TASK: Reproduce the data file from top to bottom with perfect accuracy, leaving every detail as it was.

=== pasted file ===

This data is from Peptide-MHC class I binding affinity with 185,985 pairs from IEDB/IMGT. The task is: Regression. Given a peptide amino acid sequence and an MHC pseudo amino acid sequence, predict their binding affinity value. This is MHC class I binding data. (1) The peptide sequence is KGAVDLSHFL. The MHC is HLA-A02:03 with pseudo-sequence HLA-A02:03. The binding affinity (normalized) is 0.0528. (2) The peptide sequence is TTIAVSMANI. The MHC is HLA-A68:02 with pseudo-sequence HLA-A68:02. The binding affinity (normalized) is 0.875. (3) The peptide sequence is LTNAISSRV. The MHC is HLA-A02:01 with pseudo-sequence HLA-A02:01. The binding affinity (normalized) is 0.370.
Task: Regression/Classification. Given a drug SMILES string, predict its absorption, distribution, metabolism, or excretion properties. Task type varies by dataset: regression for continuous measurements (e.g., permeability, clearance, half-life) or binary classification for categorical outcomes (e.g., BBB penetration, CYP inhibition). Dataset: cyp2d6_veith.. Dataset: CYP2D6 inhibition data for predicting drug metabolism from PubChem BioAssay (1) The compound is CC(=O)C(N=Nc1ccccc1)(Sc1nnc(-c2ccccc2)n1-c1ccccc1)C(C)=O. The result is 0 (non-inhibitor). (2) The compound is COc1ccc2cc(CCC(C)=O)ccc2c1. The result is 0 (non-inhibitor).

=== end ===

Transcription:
This data is from Peptide-MHC class I binding affinity with 185,985 pairs from IEDB/IMGT. The task is: Regression. Given a peptide amino acid sequence and an MHC pseudo amino acid sequence, predict their binding affinity value. This is MHC class I binding data. (1) The peptide sequence is KGAVDLSHFL. The MHC is HLA-A02:03 with pseudo-sequence HLA-A02:03. The binding affinity (normalized) is 0.0528. (2) The peptide sequence is TTIAVSMANI. The MHC is HLA-A68:02 with pseudo-sequence HLA-A68:02. The binding affinity (normalized) is 0.875. (3) The peptide sequence is LTNAISSRV. The MHC is HLA-A02:01 with pseudo-sequence HLA-A02:01. The binding affinity (normalized) is 0.370.
Task: Regression/Classification. Given a drug SMILES string, predict its absorption, distribution, metabolism, or excretion properties. Task type varies by dataset: regression for continuous measurements (e.g., permeability, clearance, half-life) or binary classification for categorical outcomes (e.g., BBB penetration, CYP inhibition). Dataset: cyp2d6_veith.. Dataset: CYP2D6 inhibition data for predicting drug metabolism from PubChem BioAssay (1) The compound is CC(=O)C(N=Nc1ccccc1)(Sc1nnc(-c2ccccc2)n1-c1ccccc1)C(C)=O. The result is 0 (non-inhibitor). (2) The compound is COc1ccc2cc(CCC(C)=O)ccc2c1. The result is 0 (non-inhibitor).